Fast, cheap and out of control -- that's how we like movies where fists and feet smash faces.
But Wong Kar Wai has something slow, lush and precise in mind for this story of Ip Man (Tony Leung), the legendary martial arts master who trained Bruce Lee. He offers a chance to dream in kung fu.
Wong follows Ip Man's life from wealthy young student of martial arts and practitioner of the wing chun fighting style (he declares his first 40 years to have been his "spring") to the Japanese invasion of China in 1938 and his subsequent struggle to support his family, his forever-chaste relationship with Gong Er (Ziyi Zhang), the highly skilled daughter of the former grandmaster, and Ip Man's rise in esteem as a formal, serious teacher ("Kung Fu is not a circus act" he offers quietly when discussing looser, street-theater fighting). And it's clear early on that the director cares less about exact historical events than how the man in the center of it never wavered from his chosen path as life threw its harshest blows. In both the martial arts challenges Ip Man accepted from opponents and in the historical upheavals that altered his destiny, he remained constant and upright.
The chapters are marked out methodically, often with title cards explaining the change in year, location and identities of other characters. And while this sort of narrative hand-holding is a departure for Wong -- and apparently part of a forced re-edit for American release, depending on your preferred news source -- whose storytelling style often challenges audience understanding of time and space, it allows him to focus more intently on composing action. When fights take place it's often outside in rain or snow falling in slow motion as bodies move exactly and quickly (or not). The camera closes in on hands and feet placed in specific poses, gestures that signal the whole. When Ip Man talks about his "spade, pin, sheath" technique the frame is soon filled with separate examples of those three motions. This isn't frantic, confusing, contemporary fight footage, edited for maximum incoherence. It's not the result of not enough camera coverage and lack of rehearsal. It's deliberate placement of bodies in the frame. Is it kung fu you're used to getting? No. Is it so beautiful to watch it doesn't matter? Yes.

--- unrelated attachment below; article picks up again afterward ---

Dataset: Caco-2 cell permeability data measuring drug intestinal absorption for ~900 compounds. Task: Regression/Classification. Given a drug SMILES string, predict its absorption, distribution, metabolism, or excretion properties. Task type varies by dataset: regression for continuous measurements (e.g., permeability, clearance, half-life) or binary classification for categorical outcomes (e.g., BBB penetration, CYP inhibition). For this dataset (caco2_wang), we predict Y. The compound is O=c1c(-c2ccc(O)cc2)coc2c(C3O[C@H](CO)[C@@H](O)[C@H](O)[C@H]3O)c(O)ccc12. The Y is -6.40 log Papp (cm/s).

And like earlier Wong films (In The Mood For Love, Chungking Express), he takes special care of his leads and focuses tightly on their faces and environments as they consider their next step and yearn for both life outside of struggle and for one another. A shot of Zhang seated among the employees of a kung fu brothel, one that pulls back and pans out, encompassing more and more faces, each staring directly at the camera, self-possessed, waiting to do whatever might be necessary, is a kind of still life portrait of expectations for women in another time. A battle on a staircase is so fantastical, exacting and calibrated (by legendary fight choreographer Yuen Wo-Ping) that it looks like dancing and flying decided to fuse into one insane practice.
So style edges out strict function here, becoming its own way of delivering the plot, making it less a traditional biopic than a cinematic sampling of meditative battle philosophy. Ip Man offers his ideas about life as an experience lived horizontally or vertically as fights demonstrate exactly what he means. "Take the longer view," he offers during one challenge. "Break from what you know and you will know more" goes another, each physical encounter (which he describes as "reunions") bolstering his thought process. And that's why it flies and dances like it does.